"Reach every victim of trafficking, leave no one behind" - World Day Against Trafficking in Person, 2023 Theme
Child trafficking is a complex issue. Fueled by the demands of perpetrators, who pay to exploit children, it's only by learning what child trafficking is, and raising awareness about it, that we can work together to protect children and prevent this terrible crime from happening. At its core, child trafficking is a failure to protect the rights of the most vulnerable children in our society.
There is a lot of information online about what child trafficking is and is not, but one of the biggest inhibitors for Australians, who are trying to learn and understand the complexities surrounding this crime in our own country, rests on the fact that we have our own definition of child trafficking that differs from most other countries.
In Australia, it’s fair to say that most people see the topic of child trafficking as an “overseas problem”. We never see reports of it. It’s not vocabulary that’s used in reference to Australian children so if it’s not defined, talked about, or seen then that must mean… it doesn’t exist, right?
Sadly, that’s just not the case. We believe that there are children in Australia facing circumstances where they are being sold, exploited or trafficked. Desperately in need of assistance, their situations remain largely invisible or misidentified, because of Australia's ‘unique’ definition and restrictive law impacting domestic child trafficking victims.
According to the UN, ‘leaving people behind means’ failing to end the exploitation of trafficking victims, failing to support victim-survivors once they are free from their traffickers, and leaving identifiable groups vulnerable to traffickers.
In order for Australia to ‘leave no one behind’ we must make it a priority to firstly admit and identify that we (like every other country in the world) have a problem with child trafficking. This can not be ignored! It will be impossible to reach every victim of (child) trafficking if we keep saying, “there are none”.
ZOE Australia CEO recently stated, “The ZOE team in Australia has spent the last 18 months specifically focused on the issue of child trafficking within Australia. Our team has read research papers and reports, met with a range of experts and stakeholders, been a part of forums and held many meetings. We have heard from experts, social workers, NGOs, case workers and many people who are supporting vulnerable children through kinship, foster care, residential care and other out of home care models. Meeting after meeting we hear anecdotal stories of children being used by another adult, a ‘third party’ to commercially sexually exploit them. The child is often given something in return, accommodation, drugs, vapes or money. Our own research tells of real life stories from court documents, where children have been commercially exploited. There is no question that if these cases were in the USA or Thailand, they would be classed as child trafficking."
There is a key difference between the United Nations definition and Australia’s ‘unique’ definition of trafficking. The main variation is that Australia’s definition has a reliance on ‘movement.' We believe that if the reliance of movement is NOT changed in the criminal code to come inline with the UN definition then we, as Australians, can not reach every victim of trafficking and we are leaving victims behind - arguably those who need us most.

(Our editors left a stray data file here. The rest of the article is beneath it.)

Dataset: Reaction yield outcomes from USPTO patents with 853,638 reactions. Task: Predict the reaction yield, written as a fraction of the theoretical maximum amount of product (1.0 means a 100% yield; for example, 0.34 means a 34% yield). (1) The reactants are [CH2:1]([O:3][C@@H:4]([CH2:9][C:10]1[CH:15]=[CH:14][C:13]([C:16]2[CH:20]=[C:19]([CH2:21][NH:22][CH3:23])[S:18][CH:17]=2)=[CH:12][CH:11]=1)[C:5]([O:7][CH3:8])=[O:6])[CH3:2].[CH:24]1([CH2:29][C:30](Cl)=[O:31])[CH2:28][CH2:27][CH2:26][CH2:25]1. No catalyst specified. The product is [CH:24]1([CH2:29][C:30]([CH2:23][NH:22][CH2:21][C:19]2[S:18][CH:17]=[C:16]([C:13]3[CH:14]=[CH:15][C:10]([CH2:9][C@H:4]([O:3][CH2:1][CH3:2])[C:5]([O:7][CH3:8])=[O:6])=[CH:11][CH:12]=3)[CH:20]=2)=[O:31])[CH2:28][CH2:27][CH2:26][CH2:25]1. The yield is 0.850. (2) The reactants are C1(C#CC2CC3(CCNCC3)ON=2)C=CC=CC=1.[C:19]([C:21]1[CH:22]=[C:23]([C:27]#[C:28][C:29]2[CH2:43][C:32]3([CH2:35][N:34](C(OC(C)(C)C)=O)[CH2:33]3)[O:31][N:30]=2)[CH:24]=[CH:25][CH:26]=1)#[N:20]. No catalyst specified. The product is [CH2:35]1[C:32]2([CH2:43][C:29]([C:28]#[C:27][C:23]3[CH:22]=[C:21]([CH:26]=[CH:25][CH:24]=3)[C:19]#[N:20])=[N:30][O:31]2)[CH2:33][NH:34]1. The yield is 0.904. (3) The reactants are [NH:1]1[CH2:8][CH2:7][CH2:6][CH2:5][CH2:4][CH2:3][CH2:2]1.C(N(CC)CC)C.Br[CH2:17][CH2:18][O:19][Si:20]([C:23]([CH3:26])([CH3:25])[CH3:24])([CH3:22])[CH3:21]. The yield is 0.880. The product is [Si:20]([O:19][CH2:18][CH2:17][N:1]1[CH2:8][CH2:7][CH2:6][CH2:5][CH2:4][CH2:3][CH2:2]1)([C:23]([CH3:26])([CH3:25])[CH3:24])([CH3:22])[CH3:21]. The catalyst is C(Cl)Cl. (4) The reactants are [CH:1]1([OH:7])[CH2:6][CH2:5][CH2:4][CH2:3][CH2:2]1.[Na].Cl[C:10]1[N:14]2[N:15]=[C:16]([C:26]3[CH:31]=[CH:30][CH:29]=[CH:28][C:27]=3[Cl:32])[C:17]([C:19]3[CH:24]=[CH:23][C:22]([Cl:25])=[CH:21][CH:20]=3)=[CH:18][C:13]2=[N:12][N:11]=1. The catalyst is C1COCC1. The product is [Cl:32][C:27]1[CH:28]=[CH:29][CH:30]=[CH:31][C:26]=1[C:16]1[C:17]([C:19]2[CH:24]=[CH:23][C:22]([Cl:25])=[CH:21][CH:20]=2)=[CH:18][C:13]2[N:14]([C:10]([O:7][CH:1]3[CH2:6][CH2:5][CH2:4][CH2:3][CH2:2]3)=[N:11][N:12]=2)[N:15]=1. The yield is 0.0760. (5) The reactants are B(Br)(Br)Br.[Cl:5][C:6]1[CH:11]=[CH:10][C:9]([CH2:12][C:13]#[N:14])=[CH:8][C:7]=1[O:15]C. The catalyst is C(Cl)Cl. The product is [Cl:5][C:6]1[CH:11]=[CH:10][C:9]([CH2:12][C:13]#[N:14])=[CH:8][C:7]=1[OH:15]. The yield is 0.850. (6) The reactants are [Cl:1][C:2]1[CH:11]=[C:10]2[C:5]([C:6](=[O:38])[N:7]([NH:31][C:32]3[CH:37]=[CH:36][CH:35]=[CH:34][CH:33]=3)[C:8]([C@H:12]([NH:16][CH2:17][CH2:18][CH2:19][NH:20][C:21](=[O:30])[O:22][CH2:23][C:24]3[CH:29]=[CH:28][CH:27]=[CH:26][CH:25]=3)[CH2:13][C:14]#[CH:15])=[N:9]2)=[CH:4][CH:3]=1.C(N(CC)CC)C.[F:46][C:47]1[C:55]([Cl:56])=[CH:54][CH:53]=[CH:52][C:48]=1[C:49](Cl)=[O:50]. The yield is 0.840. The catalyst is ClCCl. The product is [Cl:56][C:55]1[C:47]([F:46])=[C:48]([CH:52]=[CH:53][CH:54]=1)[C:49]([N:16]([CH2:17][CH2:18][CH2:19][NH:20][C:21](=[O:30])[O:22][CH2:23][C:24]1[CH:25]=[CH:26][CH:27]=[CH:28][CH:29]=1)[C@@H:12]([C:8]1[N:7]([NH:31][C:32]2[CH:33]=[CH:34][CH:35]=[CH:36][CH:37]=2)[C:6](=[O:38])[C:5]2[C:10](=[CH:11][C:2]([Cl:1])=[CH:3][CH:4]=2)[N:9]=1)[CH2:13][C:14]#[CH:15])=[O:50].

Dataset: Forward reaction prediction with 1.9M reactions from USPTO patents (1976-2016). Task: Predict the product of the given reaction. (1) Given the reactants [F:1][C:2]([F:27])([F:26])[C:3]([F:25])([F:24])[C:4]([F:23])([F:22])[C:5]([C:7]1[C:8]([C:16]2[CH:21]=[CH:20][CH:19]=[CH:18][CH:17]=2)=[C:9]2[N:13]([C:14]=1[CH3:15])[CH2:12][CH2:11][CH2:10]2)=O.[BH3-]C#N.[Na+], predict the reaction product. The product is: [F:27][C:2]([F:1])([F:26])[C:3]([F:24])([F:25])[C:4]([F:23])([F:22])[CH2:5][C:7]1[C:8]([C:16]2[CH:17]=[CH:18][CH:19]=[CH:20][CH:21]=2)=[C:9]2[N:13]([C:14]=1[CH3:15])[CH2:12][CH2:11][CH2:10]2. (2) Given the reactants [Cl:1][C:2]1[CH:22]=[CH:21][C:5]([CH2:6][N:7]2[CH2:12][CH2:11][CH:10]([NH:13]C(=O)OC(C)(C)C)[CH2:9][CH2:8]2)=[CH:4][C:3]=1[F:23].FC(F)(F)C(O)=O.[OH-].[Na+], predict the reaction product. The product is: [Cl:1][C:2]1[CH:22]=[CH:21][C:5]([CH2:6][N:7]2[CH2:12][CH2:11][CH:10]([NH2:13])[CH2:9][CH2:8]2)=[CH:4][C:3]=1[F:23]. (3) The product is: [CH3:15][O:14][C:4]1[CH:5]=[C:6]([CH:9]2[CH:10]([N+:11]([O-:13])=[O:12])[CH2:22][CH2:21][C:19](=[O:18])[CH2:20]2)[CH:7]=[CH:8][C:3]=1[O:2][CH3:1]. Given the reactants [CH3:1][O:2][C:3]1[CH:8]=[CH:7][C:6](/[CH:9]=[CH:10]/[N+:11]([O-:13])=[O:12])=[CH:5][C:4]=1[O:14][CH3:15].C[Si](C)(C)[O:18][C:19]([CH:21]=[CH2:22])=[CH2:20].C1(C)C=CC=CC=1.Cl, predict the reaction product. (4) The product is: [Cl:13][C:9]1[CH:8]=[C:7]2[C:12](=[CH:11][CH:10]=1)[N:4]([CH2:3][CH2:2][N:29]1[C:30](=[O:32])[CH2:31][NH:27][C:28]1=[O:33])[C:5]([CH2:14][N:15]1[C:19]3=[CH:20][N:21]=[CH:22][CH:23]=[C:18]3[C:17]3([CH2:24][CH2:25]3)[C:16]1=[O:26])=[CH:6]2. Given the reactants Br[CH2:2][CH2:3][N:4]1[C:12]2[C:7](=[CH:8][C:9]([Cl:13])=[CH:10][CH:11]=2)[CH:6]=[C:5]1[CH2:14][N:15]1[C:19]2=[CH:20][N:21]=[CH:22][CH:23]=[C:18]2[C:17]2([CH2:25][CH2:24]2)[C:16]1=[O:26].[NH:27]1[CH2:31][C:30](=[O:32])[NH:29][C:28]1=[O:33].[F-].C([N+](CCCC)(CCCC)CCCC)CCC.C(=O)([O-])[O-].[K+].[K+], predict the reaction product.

Children in Australia being trafficked remain largely invisible.
Australia has faced international criticism, with the United States Government recommending in their 2022 Trafficking in Persons Report that Australia ‘ensure the statutory definition of trafficking under the criminal code does not require movement of the victim as an element of the crime'.
If Australia was to adopt the international definition into the Criminal Code to include recruitment, transportation, transfer, harbour or receipt of person then this would allow the prosecutor to look at other elements and not rely solely on movement.
We believe that child trafficking doesn't always involve physically taking children to a different location. While the term "trafficking" may give the impression of transportation, child trafficking can also occur within the same area or even within a child's own community.
So given the restrictive definition, there is very limited information and data on the prevalence of domestic child trafficking.
Note: In Australia, the term 'modern slavery' is often used to include; trafficking in persons, slavery, slavery-like practices and the worst forms of child labour.
Small Steps Forward
In 2022, we were pleased to hear that the Attorney-General's Department initiated a Targeted Review of the sections within the Australian Criminal Code that pertains to the definition of human trafficking. ZOE made a submission as part of this review, detailing cases and voicing our concern about the restrictive nature of the law in Australia.
It is our hope that with both increased awareness and law reform, that Australia's response will be to reach all individuals (including children) making sure they are not overlooked, ignored or left behind. Every victim of trafficking should be protected, and provided with the support that they need to restore their dignity and help them rebuild their lives.
We look forward to seeing a more inclusive and proactive approach to child trafficking in Australia that reaches each victim of this heinous crime and leaves no child unnoticed or unsupported.
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